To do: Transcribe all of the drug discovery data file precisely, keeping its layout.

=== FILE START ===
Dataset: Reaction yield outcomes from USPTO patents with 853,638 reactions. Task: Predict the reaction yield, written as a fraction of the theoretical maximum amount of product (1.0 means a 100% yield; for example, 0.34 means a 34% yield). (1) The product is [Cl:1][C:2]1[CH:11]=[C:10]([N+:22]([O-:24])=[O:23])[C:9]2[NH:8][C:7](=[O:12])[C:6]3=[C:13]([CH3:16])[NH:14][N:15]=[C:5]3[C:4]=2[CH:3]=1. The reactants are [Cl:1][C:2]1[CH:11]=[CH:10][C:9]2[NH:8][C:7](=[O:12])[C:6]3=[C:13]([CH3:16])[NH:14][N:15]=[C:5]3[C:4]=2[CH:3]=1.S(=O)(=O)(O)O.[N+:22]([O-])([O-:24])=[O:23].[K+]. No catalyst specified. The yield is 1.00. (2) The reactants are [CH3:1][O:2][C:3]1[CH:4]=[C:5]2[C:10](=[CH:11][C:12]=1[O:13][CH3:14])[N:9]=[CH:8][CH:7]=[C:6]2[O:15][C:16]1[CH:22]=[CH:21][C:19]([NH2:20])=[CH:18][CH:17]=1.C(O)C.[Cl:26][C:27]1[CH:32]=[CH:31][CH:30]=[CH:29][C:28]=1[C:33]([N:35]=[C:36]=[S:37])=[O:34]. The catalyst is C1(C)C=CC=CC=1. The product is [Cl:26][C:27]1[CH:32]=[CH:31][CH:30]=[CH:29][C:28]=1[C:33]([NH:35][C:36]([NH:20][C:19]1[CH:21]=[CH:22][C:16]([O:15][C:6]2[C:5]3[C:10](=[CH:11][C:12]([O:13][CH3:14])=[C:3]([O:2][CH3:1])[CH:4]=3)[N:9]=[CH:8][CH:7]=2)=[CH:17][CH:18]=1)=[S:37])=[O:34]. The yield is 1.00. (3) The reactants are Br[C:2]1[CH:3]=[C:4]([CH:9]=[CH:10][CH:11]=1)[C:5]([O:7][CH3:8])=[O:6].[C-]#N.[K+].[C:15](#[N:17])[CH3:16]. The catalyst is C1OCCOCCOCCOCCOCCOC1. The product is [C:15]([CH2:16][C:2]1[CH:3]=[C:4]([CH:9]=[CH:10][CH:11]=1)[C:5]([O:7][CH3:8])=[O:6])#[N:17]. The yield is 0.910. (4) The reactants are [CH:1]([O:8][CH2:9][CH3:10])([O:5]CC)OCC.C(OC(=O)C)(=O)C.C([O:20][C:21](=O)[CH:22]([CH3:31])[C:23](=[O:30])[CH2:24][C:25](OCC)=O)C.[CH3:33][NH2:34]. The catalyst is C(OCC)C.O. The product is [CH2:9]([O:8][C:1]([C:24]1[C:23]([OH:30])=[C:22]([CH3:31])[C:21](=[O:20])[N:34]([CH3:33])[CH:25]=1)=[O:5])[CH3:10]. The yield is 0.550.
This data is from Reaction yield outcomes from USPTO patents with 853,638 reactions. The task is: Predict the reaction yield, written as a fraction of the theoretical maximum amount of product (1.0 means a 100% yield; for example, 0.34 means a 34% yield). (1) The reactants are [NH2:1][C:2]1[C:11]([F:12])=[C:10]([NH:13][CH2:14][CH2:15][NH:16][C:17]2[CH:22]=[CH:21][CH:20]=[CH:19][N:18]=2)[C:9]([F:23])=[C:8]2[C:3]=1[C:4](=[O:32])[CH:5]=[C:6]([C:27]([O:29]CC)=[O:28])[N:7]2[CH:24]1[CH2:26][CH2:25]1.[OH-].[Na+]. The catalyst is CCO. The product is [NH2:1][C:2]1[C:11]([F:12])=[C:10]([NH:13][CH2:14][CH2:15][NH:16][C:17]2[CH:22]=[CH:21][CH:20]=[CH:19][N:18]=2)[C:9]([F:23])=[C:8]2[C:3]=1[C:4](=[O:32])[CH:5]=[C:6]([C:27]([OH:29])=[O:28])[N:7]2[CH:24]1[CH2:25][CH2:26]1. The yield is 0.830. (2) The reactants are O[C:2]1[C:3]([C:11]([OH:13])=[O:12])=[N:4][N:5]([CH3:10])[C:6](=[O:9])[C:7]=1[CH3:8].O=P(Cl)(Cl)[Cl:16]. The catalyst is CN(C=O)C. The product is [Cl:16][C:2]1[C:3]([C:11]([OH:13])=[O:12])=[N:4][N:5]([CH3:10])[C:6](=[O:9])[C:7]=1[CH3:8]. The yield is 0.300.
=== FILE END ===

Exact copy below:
Dataset: Reaction yield outcomes from USPTO patents with 853,638 reactions. Task: Predict the reaction yield, written as a fraction of the theoretical maximum amount of product (1.0 means a 100% yield; for example, 0.34 means a 34% yield). (1) The product is [Cl:1][C:2]1[CH:11]=[C:10]([N+:22]([O-:24])=[O:23])[C:9]2[NH:8][C:7](=[O:12])[C:6]3=[C:13]([CH3:16])[NH:14][N:15]=[C:5]3[C:4]=2[CH:3]=1. The reactants are [Cl:1][C:2]1[CH:11]=[CH:10][C:9]2[NH:8][C:7](=[O:12])[C:6]3=[C:13]([CH3:16])[NH:14][N:15]=[C:5]3[C:4]=2[CH:3]=1.S(=O)(=O)(O)O.[N+:22]([O-])([O-:24])=[O:23].[K+]. No catalyst specified. The yield is 1.00. (2) The reactants are [CH3:1][O:2][C:3]1[CH:4]=[C:5]2[C:10](=[CH:11][C:12]=1[O:13][CH3:14])[N:9]=[CH:8][CH:7]=[C:6]2[O:15][C:16]1[CH:22]=[CH:21][C:19]([NH2:20])=[CH:18][CH:17]=1.C(O)C.[Cl:26][C:27]1[CH:32]=[CH:31][CH:30]=[CH:29][C:28]=1[C:33]([N:35]=[C:36]=[S:37])=[O:34]. The catalyst is C1(C)C=CC=CC=1. The product is [Cl:26][C:27]1[CH:32]=[CH:31][CH:30]=[CH:29][C:28]=1[C:33]([NH:35][C:36]([NH:20][C:19]1[CH:21]=[CH:22][C:16]([O:15][C:6]2[C:5]3[C:10](=[CH:11][C:12]([O:13][CH3:14])=[C:3]([O:2][CH3:1])[CH:4]=3)[N:9]=[CH:8][CH:7]=2)=[CH:17][CH:18]=1)=[S:37])=[O:34]. The yield is 1.00. (3) The reactants are Br[C:2]1[CH:3]=[C:4]([CH:9]=[CH:10][CH:11]=1)[C:5]([O:7][CH3:8])=[O:6].[C-]#N.[K+].[C:15](#[N:17])[CH3:16]. The catalyst is C1OCCOCCOCCOCCOCCOC1. The product is [C:15]([CH2:16][C:2]1[CH:3]=[C:4]([CH:9]=[CH:10][CH:11]=1)[C:5]([O:7][CH3:8])=[O:6])#[N:17]. The yield is 0.910. (4) The reactants are [CH:1]([O:8][CH2:9][CH3:10])([O:5]CC)OCC.C(OC(=O)C)(=O)C.C([O:20][C:21](=O)[CH:22]([CH3:31])[C:23](=[O:30])[CH2:24][C:25](OCC)=O)C.[CH3:33][NH2:34]. The catalyst is C(OCC)C.O. The product is [CH2:9]([O:8][C:1]([C:24]1[C:23]([OH:30])=[C:22]([CH3:31])[C:21](=[O:20])[N:34]([CH3:33])[CH:25]=1)=[O:5])[CH3:10]. The yield is 0.550.
This data is from Reaction yield outcomes from USPTO patents with 853,638 reactions. The task is: Predict the reaction yield, written as a fraction of the theoretical maximum amount of product (1.0 means a 100% yield; for example, 0.34 means a 34% yield). (1) The reactants are [NH2:1][C:2]1[C:11]([F:12])=[C:10]([NH:13][CH2:14][CH2:15][NH:16][C:17]2[CH:22]=[CH:21][CH:20]=[CH:19][N:18]=2)[C:9]([F:23])=[C:8]2[C:3]=1[C:4](=[O:32])[CH:5]=[C:6]([C:27]([O:29]CC)=[O:28])[N:7]2[CH:24]1[CH2:26][CH2:25]1.[OH-].[Na+]. The catalyst is CCO. The product is [NH2:1][C:2]1[C:11]([F:12])=[C:10]([NH:13][CH2:14][CH2:15][NH:16][C:17]2[CH:22]=[CH:21][CH:20]=[CH:19][N:18]=2)[C:9]([F:23])=[C:8]2[C:3]=1[C:4](=[O:32])[CH:5]=[C:6]([C:27]([OH:29])=[O:28])[N:7]2[CH:24]1[CH2:25][CH2:26]1. The yield is 0.830. (2) The reactants are O[C:2]1[C:3]([C:11]([OH:13])=[O:12])=[N:4][N:5]([CH3:10])[C:6](=[O:9])[C:7]=1[CH3:8].O=P(Cl)(Cl)[Cl:16]. The catalyst is CN(C=O)C. The product is [Cl:16][C:2]1[C:3]([C:11]([OH:13])=[O:12])=[N:4][N:5]([CH3:10])[C:6](=[O:9])[C:7]=1[CH3:8]. The yield is 0.300.